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28 May

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Prince of Persia: The Sands of Time

Director: Mike Newell
Cast: Jake Gyllenhaal, Gemma Arterton, Ben Kingsley, Alfred Molina
Review [28.May.2010]


28 May

Prince of Persia: The Sands of Time


Some folks never learn. Quick, name the last successful video game to movie adaptation. We’ll wait. You see? Producer Jerry Bruckheimer should have known better than to back this multimillion dollar fiasco in the making, especially when you consider the action film subgenre’s relatively poor rate of accomplishment. Oh, and casting Jake “I’m Not Really a Steely Man of Action” Gyllenhaal as your hero? Did someone just hear an umpire shriek “strike two?”  The only potential saving grace? Director Mike Newell. While better known for his comedies (Four Weddings and a Funeral) and his dramas (Donnie Brasco), he did make Harry Potter’s Goblet of Fire soar. If he can redeem this sword and sandal silliness, there may be hope for a happy ending.


 

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Sex and the City 2

Director: Michael Patrick King
Cast: Sarah Jessica Parker, Kim Cattrall, Kristin Davis, Cynthia Nixon, Chris Noth, John Corbett


28 May

Sex and the City 2


Groan. The first installment of this former HBO series turned cinematic soap opera was more ipecac than epic. This time around, they’ve trimmed the running time, amped up the cameo star power (Penelope Cruz and…Miley Cyrus???) while promising to be less self-indulgent and more story oriented. Frankly, they could retrofit the entire thing with nuclear warheads and an alien invasion and it would still be four wretched matrons complaining about carnality. How exciting. While the built-in market for this misery remains, the continuing kvetching of Carrie Bradshaw and her hen house brood is quickly growing dull. With the recent economic collapse and lukewarm recovery, such upwardly mobile self-indulgence seems almost criminal.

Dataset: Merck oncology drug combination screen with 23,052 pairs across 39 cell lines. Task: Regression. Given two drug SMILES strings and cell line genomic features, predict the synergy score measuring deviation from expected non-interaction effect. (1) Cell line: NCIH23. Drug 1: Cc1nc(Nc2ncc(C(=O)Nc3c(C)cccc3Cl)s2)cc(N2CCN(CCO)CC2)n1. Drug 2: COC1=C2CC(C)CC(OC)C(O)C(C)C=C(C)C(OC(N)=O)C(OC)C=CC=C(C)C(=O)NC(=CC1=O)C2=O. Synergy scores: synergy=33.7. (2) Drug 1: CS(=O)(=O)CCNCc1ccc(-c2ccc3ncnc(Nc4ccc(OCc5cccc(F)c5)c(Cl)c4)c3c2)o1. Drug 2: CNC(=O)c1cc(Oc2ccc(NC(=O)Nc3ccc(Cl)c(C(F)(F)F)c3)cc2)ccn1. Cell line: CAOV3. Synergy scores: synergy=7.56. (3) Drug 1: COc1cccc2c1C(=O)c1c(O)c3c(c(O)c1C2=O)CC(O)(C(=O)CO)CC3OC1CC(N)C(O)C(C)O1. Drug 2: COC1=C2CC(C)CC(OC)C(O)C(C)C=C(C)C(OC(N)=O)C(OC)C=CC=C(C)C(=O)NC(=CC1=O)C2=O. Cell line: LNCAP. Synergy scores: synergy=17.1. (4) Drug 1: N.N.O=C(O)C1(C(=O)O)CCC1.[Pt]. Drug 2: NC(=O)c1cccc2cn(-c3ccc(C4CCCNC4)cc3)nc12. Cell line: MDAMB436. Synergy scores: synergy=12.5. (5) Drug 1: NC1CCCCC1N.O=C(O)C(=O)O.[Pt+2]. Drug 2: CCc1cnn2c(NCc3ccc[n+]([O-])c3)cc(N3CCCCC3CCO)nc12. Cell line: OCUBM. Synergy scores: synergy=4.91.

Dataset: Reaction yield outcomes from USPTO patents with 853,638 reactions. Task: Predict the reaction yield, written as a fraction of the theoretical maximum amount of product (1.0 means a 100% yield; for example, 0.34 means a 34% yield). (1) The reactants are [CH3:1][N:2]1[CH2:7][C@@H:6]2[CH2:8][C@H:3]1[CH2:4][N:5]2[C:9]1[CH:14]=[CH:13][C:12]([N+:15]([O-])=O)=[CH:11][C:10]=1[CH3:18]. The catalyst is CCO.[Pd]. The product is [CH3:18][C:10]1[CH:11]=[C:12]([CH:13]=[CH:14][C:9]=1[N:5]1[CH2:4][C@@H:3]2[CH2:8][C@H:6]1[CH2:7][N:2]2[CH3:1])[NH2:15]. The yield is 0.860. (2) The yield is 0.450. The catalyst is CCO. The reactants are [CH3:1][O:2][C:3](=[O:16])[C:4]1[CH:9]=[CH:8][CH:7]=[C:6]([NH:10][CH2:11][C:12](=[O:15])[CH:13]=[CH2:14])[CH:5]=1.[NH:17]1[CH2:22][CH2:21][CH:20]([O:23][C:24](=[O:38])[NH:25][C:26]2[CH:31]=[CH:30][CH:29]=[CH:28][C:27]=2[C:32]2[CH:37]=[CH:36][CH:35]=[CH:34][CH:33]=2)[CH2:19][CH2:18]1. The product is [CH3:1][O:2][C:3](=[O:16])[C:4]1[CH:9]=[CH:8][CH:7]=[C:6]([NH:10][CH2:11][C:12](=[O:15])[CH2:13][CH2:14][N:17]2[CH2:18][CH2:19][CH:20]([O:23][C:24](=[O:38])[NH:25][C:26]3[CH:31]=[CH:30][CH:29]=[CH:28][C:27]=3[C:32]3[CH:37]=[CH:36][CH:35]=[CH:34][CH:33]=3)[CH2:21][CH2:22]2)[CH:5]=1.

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Micmacs

Director: Jean-Pierre Jeunet
Cast: Dany Boon, Dominique Pinon, François Berléand, Albert Dupontel


28 May

Micmacs


After splashing onto the international scene with his wonderful Delicatessen (with former collaborator Marc Caro), French visionary Jean-Pierre Jeunet has gone on to craft one inventive and original film—yes, even Alien Resurrection - after another. With the fantastic City of Lost Children, 2001’s beloved flight of fancy Amelie, and 2004’s slightly more serious A Very Long Engagement, he was seen as a solid cinematic voice worth listening to. But it’s been over five years since his last film. So this latest offering, a self-described “satire on the world arms trade” really needs to deliver to renew the faithful’s belief in his abilities. All indications are that, as usual, his keen imagination and artistic flair serve him well once again.


 

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Survival of the Dead

Director: George A. Romero
Cast: Alan van Sprang, Kenneth Welsh, Kathleen Munroe, Athena Karkanis


28 May

Survival of the Dead


The verdict is already in on this latest installment of George Romero’s continuing zombie stomp, and the results are not good. Few in the fright faithful believe this is one of the macabre master’s best, while others have panned it outright. The narrative picks up somewhere in the middle of the far superior Diary of the Dead, and then de-evolves into a hackneyed Hatfield and McCoy allegory with corpses cluttering up the sidelines. Yes, this is one of those sequels where the reason to revisit the franchise—the gore-spattered living dead—are more or less ancillary to everything that’s going on. Perhaps if he has spent more time on the fiends and less on the feud, we’d have a worthwhile bit of Summer scariness.


Since deciding to employ his underdeveloped muse muscles over five years ago, Bill has been a significant staff member and writer for three of the Web's most influential websites: DVD Talk, DVD Verdict and, of course, PopMatters. He also has expanded his own web presence with Bill Gibron.com a place where he further explores creative options. It is here where you can learn of his love of Swindon's own XTC, skim a few chapters of his terrifying tome in the making, The Big Book of Evil, and hear samples from the cassette albums he created in his college music studio, The Scream Room.


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